From "Dynasty" to "Charmed," TheWrap is taking a look at reboots of classic TV shows that should've gotten the boot from the start.
Jack Webb and Ben Alexander starred in the original 1950's police procedural that became a major hit. Unfortunately, the Ed O'Neill and Ethan Embry reboot in 2003 failed to find similar success. It was cancelled after two seasons.
Another police procedural bound to be rebooted, Telly Savalas starred as the chrome-domed detective in the 1970's series. Ving Rhames took the reins in 2005, but only made it to nine episodes.
"The IT Crowd" (2007)
This hilarious British series that helped launch Chris O'Dowd's career ran for four seasons from 2006 to 2010. It's American counterpart -- not so much. The across-the-pond adaptation with Joel McHale was ordered to pilot but failed to get picked up at NBC in 2007 and 2008.
"The Bionic Woman" (2007)
A 2007 take on the 1976 "Six Million Dollar Man" spinoff, this NBC show's original sin was casting "Battlestar Galactica" ass-kicker Katee Sackhoff as the recurring villain rather than the lead.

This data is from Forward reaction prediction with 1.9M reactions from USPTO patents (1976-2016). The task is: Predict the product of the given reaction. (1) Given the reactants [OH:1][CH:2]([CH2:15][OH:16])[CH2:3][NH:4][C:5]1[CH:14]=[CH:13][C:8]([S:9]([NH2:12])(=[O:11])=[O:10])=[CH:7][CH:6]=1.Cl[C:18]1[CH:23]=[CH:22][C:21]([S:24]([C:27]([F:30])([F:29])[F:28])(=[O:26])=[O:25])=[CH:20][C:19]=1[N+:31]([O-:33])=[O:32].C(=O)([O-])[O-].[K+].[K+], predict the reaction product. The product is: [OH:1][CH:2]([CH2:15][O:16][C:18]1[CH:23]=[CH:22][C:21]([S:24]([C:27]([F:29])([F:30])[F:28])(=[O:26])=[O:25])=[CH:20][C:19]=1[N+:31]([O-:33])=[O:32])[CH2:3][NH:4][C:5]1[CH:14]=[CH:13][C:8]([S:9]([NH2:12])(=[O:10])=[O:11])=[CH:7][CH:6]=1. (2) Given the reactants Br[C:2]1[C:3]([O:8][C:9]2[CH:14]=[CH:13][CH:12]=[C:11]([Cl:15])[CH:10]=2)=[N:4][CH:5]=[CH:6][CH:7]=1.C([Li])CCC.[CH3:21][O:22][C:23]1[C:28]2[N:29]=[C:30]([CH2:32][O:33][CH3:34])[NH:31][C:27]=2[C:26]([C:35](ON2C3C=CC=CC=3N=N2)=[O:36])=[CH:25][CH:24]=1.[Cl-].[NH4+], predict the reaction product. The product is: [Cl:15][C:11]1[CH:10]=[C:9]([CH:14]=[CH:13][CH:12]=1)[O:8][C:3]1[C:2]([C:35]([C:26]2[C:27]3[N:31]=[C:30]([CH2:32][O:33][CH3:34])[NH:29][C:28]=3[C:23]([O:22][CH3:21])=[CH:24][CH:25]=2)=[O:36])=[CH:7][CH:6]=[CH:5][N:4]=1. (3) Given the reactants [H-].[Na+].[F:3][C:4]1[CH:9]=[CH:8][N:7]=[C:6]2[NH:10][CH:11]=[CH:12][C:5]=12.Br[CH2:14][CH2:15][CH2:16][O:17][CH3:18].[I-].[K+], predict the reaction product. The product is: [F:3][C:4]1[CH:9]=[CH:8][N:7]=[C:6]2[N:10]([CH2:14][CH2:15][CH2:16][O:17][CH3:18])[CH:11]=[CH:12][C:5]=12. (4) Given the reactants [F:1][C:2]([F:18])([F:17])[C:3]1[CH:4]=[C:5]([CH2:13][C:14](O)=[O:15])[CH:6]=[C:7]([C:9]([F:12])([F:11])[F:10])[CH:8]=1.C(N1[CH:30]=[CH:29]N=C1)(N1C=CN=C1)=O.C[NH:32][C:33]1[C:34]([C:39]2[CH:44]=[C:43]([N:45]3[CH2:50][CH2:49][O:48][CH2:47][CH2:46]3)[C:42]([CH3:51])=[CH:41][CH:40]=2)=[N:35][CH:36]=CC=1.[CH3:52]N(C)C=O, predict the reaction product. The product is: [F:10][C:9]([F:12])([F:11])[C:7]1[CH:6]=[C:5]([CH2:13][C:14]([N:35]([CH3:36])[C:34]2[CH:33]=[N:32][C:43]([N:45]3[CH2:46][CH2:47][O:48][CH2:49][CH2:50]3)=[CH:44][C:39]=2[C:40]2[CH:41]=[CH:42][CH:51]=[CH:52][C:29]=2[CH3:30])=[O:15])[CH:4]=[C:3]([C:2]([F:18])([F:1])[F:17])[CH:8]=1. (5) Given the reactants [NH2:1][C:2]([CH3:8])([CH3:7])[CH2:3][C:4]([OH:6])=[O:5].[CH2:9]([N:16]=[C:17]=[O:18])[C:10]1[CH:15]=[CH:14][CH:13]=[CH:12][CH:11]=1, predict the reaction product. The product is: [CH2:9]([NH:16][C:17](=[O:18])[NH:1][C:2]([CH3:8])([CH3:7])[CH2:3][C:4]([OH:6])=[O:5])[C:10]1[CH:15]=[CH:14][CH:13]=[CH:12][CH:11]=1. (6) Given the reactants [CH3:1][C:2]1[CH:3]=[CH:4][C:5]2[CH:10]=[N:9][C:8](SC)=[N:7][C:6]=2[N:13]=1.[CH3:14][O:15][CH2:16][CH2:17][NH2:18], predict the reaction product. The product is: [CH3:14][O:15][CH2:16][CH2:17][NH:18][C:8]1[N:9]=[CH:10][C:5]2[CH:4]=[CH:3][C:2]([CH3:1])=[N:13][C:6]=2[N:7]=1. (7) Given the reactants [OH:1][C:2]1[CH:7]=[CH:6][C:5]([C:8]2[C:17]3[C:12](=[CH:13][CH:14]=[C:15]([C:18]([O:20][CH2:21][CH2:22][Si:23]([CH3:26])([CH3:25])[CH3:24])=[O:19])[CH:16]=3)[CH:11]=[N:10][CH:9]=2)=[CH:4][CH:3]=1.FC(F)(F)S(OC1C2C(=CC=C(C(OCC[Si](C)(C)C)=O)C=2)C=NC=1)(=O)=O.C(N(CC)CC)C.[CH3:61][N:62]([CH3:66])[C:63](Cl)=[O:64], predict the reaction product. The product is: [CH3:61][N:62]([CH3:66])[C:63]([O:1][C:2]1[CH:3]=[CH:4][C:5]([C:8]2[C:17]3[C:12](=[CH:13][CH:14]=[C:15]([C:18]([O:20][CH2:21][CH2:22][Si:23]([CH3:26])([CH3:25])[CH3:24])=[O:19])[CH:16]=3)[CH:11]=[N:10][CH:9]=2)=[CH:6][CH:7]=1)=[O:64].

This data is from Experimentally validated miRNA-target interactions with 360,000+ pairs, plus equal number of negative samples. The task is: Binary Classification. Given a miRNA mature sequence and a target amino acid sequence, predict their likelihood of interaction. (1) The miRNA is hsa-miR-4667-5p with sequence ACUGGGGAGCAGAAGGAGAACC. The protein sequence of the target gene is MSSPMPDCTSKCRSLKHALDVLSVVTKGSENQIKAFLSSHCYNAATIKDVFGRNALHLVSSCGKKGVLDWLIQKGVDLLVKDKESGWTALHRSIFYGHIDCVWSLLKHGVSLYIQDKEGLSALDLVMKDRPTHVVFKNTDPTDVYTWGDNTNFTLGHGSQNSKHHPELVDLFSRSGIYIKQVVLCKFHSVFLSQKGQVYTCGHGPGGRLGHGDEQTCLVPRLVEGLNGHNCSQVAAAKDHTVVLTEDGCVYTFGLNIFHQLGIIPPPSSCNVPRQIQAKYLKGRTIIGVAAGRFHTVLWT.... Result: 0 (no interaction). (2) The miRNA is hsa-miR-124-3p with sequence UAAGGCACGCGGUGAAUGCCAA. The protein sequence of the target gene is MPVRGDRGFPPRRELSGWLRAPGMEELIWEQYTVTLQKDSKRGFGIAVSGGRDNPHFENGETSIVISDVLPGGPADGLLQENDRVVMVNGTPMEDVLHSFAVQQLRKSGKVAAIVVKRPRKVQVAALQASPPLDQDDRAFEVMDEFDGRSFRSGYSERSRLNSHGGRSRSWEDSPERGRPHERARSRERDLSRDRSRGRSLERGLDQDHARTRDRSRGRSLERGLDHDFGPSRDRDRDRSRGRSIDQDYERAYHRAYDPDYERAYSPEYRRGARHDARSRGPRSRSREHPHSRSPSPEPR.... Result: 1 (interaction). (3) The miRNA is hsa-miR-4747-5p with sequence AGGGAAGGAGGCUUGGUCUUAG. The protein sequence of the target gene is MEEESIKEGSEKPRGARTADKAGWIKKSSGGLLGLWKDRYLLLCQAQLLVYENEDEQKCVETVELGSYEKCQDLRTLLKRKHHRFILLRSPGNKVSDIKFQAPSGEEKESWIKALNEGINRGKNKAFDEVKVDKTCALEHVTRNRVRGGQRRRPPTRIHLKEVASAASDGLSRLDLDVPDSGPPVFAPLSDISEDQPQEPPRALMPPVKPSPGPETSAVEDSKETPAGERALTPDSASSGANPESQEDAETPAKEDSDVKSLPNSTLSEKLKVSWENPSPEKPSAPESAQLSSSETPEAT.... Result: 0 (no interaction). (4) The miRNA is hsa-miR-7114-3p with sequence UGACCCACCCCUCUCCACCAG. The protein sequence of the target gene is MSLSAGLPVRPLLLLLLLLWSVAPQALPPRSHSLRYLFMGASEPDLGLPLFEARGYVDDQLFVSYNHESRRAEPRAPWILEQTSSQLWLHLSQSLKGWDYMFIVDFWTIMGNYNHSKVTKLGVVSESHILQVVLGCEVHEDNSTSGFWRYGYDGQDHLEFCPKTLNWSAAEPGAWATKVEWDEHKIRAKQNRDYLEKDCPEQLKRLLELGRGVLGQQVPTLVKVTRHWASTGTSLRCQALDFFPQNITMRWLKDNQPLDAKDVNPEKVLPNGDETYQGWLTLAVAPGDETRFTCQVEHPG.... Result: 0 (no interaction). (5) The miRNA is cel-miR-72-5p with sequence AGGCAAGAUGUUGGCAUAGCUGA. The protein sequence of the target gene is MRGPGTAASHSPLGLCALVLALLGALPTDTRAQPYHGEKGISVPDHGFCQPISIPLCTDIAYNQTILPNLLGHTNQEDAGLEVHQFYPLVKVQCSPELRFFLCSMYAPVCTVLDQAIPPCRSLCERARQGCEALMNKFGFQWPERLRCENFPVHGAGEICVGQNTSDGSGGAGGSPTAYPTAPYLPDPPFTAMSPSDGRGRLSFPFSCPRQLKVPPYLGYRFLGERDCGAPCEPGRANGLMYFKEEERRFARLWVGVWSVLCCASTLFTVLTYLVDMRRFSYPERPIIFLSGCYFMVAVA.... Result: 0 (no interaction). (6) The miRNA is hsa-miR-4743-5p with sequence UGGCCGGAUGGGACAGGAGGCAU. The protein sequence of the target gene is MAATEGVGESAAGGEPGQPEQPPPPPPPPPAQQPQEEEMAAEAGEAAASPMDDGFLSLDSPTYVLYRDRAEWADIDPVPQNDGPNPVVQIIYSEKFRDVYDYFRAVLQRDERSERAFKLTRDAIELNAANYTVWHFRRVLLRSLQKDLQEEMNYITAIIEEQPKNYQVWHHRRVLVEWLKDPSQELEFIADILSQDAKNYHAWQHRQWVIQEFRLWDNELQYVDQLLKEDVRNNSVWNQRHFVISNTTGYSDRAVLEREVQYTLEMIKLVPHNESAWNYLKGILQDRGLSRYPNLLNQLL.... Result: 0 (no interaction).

"Knight Rider" (2008-09)
Like so much '80s television, the original "Knight Rider" is over-celebrated. But NBC's 2008 version lacked even the original's dumb charms — and David Hasselhoff.
"Melrose Place" (2009-10)
The 1990s classic nighttime soap got a CW makeover in 2009, but the brand wasn't enough to keep an audience interested, especially on a network that was doing rich young people drama better on shows like "Gossip Girl" and even "90210."
"Charlie's Angels" (2011)
"Charlie's Angels" perfectly captured the goofiness of the '70s, but it felt painfully out of date in 2011. Critics and audiences agreed: It was canceled after three episodes and was easily as disappointing as the 2019 film.
"Prime Suspect" (2011-12)
Helen Mirren broke out big time as a rare female detective fighting crime and the sexism of her fellow cops in a hit series first introduced in 1991. But NBC's 2011 version, starring Maria Bello, struggled to find its voice and lasted just 13 episodes.
"Mockingbird Lane" (2012)
Bryan Fuller tried to put his stamp on a reboot of the 1960s series, "The Munsters," and it's still a bit of a cult classic among his fervent fans, but NBC never ordered the show to series. At least we will always have the pilot, which aired in 2012, which is more than you can say for most pilots that don't get picked up to series.